100 books like Mildred Pierce

By James M. Cain,

Here are 100 books that Mildred Pierce fans have personally recommended if you like Mildred Pierce. Shepherd is a community of 11,000+ authors and super readers sharing their favorite books with the world.

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Book cover of Gone Girl

Mirinae Lee Author Of 8 Lives of a Century-Old Trickster

From my list on villainous heroines.

Why am I passionate about this?

I was born and grew up in Seoul. My bestselling debut novel has been longlisted for the 2024 Women’s Prize for Fiction and the 2024 Wilbur Smith Adventure Writing Prize and shortlisted for the 2024 William Saroyan International Prize for Writing. My book is inspired by my great-aunt, one of the oldest women who had escaped alone from North Korea. It is available from Harper Perennial in the U.S. and Virago in the UK. The novel’s translations continue to meet readers worldwide, including in Italy, Romania, Greece, Denmark, Spain, Switzerland, and South Korea.

Mirinae's book list on villainous heroines

Mirinae Lee Why did Mirinae love this book?

Many years ago, when I was sharing several chapters of my book with my then-writing group, I faced harsh criticism from some of its members, mainly due to my protagonist, Trickster.

They found her too violent, too cunning, and without remorse. I read in many of Flynn’s interviews that she had also received a lot of criticism for her vicious main character. Certain readers believed the murderous, unrepenting heroine of this book was a shame to womanhood.

In defense of my violent heroine Trickster, I quoted Flynn’s response to her critics: the notion that women are inherently good and nurturing is itself deeply sexist and limiting toward women.        

By Gillian Flynn,

Why should I read it?

28 authors picked Gone Girl as one of their favorite books, and they share why you should read it.

What is this book about?


Who are you?
What have we done to each other?

These are the questions Nick Dunne finds himself asking on the morning of his fifth wedding anniversary, when his wife Amy suddenly disappears. The police suspect Nick. Amy's friends reveal that she was afraid of him, that she kept secrets from him. He swears it isn't true. A police examination of his computer shows strange searches. He says they weren't made by him. And then there are the persistent calls on…

Book cover of The Girl with the Dragon Tattoo

Catherine Simpson Author Of Truestory

From my list on books with autistic characters.

Why am I passionate about this?

The tagline on the cover of my book reads: Family life is not always easy. And never a truer word was spoken. I was inspired to write my book while raising my own daughter, Nina, who was diagnosed with autism at age ten. My book is fiction, but my knowledge of autism is from my lived experience. As Nina got older, she began to join me in doing talks about my bookwhere she was the autism expert, and I was the expert in writing. Together we have done many talks on TV, radio, newspapers, schools and libraries. I hope you enjoy these autistic characters–real and fictional–as much as I do.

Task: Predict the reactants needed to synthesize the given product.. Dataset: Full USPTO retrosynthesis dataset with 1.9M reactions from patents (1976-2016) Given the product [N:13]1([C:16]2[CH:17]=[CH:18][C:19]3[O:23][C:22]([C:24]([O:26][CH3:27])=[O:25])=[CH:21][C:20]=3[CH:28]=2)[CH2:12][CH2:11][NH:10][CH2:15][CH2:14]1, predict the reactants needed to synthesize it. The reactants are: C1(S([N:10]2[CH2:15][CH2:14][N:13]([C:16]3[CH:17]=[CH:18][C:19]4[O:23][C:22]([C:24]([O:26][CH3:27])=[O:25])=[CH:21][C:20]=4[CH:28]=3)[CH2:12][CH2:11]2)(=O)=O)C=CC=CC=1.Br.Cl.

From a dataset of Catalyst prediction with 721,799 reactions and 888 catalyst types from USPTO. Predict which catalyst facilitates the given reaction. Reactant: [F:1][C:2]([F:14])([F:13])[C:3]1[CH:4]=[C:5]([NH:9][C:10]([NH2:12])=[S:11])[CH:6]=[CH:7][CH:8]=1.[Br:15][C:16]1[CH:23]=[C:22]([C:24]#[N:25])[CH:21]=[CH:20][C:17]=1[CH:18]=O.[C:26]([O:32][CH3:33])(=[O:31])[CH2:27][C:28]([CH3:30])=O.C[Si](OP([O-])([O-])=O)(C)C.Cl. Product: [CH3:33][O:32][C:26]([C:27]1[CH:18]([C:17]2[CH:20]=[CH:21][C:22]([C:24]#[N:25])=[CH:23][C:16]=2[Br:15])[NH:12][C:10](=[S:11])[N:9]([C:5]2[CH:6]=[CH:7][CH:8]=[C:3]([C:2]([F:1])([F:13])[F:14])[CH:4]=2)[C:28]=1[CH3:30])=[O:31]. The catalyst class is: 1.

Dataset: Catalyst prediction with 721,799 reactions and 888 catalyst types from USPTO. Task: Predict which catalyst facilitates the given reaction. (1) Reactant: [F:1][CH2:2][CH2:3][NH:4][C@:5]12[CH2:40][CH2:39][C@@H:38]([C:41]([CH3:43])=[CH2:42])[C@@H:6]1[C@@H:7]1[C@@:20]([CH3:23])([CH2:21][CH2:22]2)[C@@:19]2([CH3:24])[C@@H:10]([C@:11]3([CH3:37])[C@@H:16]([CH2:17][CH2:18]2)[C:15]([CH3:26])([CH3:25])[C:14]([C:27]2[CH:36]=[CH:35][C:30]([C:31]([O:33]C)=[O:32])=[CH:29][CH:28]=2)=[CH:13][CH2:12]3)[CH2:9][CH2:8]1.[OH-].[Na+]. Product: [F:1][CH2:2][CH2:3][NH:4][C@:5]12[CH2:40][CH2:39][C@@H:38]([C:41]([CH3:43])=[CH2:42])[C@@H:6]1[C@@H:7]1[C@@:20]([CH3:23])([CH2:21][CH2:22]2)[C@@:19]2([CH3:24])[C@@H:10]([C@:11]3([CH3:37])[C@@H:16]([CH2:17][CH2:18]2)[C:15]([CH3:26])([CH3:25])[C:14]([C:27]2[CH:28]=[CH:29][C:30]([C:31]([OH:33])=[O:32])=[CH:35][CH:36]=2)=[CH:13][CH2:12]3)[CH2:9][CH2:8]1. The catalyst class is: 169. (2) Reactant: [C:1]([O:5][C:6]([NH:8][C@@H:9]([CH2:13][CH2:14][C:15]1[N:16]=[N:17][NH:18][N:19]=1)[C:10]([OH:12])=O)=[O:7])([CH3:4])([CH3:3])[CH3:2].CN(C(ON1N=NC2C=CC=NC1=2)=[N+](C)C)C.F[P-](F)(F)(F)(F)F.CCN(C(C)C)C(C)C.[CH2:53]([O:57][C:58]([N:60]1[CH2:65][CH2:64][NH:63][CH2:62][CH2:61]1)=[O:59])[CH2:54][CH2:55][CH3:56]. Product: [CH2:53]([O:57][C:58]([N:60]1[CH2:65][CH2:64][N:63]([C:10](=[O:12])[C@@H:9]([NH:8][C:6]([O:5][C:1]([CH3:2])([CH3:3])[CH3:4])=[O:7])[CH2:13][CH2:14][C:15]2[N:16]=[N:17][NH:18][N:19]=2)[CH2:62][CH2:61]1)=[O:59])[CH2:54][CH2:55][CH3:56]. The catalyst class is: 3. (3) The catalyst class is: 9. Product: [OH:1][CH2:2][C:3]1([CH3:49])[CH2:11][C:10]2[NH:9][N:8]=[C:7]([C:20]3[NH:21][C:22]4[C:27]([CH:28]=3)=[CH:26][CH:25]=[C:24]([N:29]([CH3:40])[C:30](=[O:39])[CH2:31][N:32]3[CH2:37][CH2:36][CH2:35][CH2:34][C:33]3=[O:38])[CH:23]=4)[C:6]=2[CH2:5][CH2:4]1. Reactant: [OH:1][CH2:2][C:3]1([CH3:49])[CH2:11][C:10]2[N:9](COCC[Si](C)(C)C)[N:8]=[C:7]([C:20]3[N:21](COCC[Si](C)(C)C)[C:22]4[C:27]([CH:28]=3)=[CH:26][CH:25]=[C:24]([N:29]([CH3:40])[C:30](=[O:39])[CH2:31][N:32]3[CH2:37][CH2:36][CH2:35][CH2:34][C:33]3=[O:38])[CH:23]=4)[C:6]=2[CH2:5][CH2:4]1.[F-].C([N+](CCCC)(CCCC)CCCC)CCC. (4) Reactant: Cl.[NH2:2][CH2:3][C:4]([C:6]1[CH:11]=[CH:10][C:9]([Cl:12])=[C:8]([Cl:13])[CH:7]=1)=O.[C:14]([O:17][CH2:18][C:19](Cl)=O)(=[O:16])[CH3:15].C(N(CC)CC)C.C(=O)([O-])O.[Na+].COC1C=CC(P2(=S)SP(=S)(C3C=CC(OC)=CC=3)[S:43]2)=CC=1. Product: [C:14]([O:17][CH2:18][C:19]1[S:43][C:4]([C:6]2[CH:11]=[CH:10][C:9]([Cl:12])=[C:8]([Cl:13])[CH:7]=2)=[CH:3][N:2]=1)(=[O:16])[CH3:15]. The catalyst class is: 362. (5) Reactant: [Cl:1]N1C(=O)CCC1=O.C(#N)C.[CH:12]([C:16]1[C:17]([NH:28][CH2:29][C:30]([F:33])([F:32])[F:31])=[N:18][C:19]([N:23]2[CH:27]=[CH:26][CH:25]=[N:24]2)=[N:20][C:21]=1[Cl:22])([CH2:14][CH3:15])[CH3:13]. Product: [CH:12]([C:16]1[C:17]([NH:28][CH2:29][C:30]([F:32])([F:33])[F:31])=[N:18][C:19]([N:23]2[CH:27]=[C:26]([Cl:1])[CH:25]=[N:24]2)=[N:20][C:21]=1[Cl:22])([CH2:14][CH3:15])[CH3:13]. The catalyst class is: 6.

Catherine's book list on books with autistic characters

Catherine Simpson Why did Catherine love this book?

I love the pierced, tattooed punk/goth antiheroine Lisabeth Salander in this book. She is a survivor of abuse and takes pleasure in exposing abusers. I love Lisabeth because she is COOL and autistic–demonstrating that it is very possible to be both. She is a genius computer hacker with a photographic memory who lives to get vengeance on the bad guys.

Author Steig Larsson said he created a character ‘who was what Pippi Longstocking would have been like as an adult.’ As Pippi (the super-strong girl with a monkey who lived alone with a trunk of money) was my heroine as a child, no wonder I loved this heroine. 

By Stieg Larsson,

Why should I read it?

24 authors picked The Girl with the Dragon Tattoo as one of their favorite books, and they share why you should read it.

What is this book about?

Forty years ago, Harriet Vanger disappeared from a family gathering on the island owned and inhabited by the powerful Vanger clan. Her body was never found, yet her uncle is convinced it was murder - and that the killer is a member of his own tightly-knit but dysfunctional family.

He employs disgraced financial journalist Mikael Blomkvist and the tattooed, truculent computer hacker Lisbeth Salander to investigate. When the pair link Harriet's disappearance to a number of grotesque murders from forty years ago, they begin to unravel a dark and appalling family history.

But the Vangers are a secretive clan, and…

Book cover of Vanity Fair

Cinda Gault Author Of A Small Compass

From my list on going on the road.

Why am I passionate about this?

Historical fiction meets the picaresque in many novels about going on the road. As a fiction writer, my narrative tools are not forged in a vacuum. I stand on the shoulders of centuries of writers who invented the novel form and developed it through its beginnings in romance and all its permutations since. In my new book, I am following innovations in two genres. In historical romance, romance “fell” into history. What was lost in the historical world could be made up in the romance of heroic characters. In the picaresque, characters belonging to the lower echelons of society “go on the road” for all sorts of reasons, mostly to survive.

Cinda's book list on going on the road

Cinda Gault Why did Cinda love this book?

Becky Sharpe is a character impossible to forget.

Through all the twists and turns of this plot, Becky shows herself to be both conniving and resilient in her quest to use those around her for her own gain. While not an attractive rendition of human nature, she forever has a wolf at her door and does what she thinks she must to stay one step ahead.